Today I did something a little wacky. I met a guy at a local watering hole, and over beer and conversation drew the cover art for a new book! Ya don't do that everyday. The book is about this guy's personal journey, starting a BMX bike company as a teenager, and the subsequent movie he made documenting the process of tracking down the 30 bikes purchased back in the day. This ambitious multi hyphenate storyteller is Alden Olmsted and you may have heard of this documentary 30 Bikes: The Story of Homestead Bicycles
The brief summary of this journey starts when he drops out of college his freshman year, writes a letter to freestyle guru Bob Haro, then gets a wild hair and starts Homestead Bicycles at the ripe old age of 19.
As with so many BMX start ups, Homestead Bicycles eventually folded. But here's where story get's really good... 25 years later he gets another wild idea and decides he's going on a quest, to track down as many of the bikes as humanly possible and to meet the people who still have them. In the process Alden learns that people really love his bikes and regard his little BMX company as way cooler than he ever gave himself credit for.
After lining up movie screenings in early 2020 at major theaters in Northern and Southern California, even Tennessee where the film wraps, the attack of Covid 2020 hits and you know what the pandemic did to "going to the movies" . Alden's project was grounded like Orville and Wilbur in a windstorm. Not to wallow in self pity, this dude Alden decides to write a book about his journey, about the fledgling bike company, about his experience producing a movie on a crazy low budget, and of course like the title says, about trying to release it in the middle of a global pandemic. Epic, right?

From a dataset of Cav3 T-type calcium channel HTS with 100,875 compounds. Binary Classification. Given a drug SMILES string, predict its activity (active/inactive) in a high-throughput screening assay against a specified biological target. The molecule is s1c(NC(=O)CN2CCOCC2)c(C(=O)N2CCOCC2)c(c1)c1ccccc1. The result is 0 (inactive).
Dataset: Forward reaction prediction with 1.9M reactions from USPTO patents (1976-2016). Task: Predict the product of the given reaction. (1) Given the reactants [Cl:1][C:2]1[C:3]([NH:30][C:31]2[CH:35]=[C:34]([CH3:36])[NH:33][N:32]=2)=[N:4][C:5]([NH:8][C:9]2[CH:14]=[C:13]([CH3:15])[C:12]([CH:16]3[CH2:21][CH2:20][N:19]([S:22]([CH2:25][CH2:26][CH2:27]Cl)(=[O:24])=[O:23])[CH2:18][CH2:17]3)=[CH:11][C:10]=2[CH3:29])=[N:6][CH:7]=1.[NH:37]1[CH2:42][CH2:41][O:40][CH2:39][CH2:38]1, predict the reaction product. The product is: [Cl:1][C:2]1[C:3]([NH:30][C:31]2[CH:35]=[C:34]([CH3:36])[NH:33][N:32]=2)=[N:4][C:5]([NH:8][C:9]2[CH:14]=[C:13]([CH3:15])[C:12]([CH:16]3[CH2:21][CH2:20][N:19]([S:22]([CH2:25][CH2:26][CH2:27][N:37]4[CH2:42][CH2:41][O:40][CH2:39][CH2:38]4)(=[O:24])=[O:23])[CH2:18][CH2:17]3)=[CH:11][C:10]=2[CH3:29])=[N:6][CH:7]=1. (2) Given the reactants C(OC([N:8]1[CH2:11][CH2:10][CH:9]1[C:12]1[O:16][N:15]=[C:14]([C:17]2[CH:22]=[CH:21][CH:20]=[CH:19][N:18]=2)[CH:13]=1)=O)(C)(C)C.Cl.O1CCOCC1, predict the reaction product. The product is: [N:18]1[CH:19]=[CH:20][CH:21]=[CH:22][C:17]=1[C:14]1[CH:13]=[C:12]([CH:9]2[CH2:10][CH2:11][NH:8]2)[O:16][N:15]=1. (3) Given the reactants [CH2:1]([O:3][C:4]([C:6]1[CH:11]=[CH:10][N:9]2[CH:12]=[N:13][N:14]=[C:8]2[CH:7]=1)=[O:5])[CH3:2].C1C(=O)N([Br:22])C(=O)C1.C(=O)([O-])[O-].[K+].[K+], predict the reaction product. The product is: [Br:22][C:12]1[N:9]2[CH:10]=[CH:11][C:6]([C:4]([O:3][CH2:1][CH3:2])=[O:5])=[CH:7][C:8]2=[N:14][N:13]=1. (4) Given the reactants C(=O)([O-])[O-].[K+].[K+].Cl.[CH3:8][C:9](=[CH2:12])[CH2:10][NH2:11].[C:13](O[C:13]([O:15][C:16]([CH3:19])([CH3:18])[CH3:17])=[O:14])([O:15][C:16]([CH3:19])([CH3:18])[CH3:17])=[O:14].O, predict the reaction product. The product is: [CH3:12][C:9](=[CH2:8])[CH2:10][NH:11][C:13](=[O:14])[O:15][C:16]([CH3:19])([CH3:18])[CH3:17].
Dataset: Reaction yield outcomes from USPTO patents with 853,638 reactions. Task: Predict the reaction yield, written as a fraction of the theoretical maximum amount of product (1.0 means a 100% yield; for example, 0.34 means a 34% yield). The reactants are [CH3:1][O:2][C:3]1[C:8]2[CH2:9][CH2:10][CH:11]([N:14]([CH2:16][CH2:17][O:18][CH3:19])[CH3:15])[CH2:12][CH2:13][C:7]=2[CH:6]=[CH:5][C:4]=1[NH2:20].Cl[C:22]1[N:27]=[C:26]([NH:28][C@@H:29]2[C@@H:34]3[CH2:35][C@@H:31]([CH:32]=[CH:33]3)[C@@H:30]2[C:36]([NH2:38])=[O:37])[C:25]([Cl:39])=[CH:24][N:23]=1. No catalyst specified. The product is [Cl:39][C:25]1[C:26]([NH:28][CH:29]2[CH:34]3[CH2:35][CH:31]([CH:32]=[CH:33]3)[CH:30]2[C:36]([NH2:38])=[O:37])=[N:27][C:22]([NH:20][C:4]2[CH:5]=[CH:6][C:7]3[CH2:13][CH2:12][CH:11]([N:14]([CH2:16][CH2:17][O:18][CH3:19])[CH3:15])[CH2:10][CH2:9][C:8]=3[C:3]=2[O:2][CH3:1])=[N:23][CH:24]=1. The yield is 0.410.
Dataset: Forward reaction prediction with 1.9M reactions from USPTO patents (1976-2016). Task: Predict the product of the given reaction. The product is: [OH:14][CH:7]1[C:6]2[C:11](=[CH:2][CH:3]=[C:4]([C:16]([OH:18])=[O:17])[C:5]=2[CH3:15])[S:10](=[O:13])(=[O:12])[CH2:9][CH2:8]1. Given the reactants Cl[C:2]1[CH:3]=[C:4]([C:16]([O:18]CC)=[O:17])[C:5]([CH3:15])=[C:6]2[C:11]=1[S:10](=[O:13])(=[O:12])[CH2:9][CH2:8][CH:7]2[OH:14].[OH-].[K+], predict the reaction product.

Though the movie never made it to theaters, today it's available to watch on demand right now on Vimeo.
Inspiring, right? So inspiring I agreed to meet him at my local pizza join and bust out the cover. Channeling a 50s sci-fi vibe, I penned my best fork wielding Covid-germ monster ravenously chomping down on a 35mm film reel, complete with saliva drops! I have to admit it was a gas to draw and hear his story unfold over lunch.
Alden took my art, added the title, and ordered a sample copy to proofread.
Turned out pretty rad, no?
Now here's the rest of the story...this book needs to get out there! I'm reaching out on Alden's behalf in case any book publishers are reading this or someone might know of a publisher to help get this in print and available.
Alden's true life story is a great ride.
Any tips send 'em to firstname.lastname@example.org
- and here's to all those dreamers out there - push through the muck and git r done!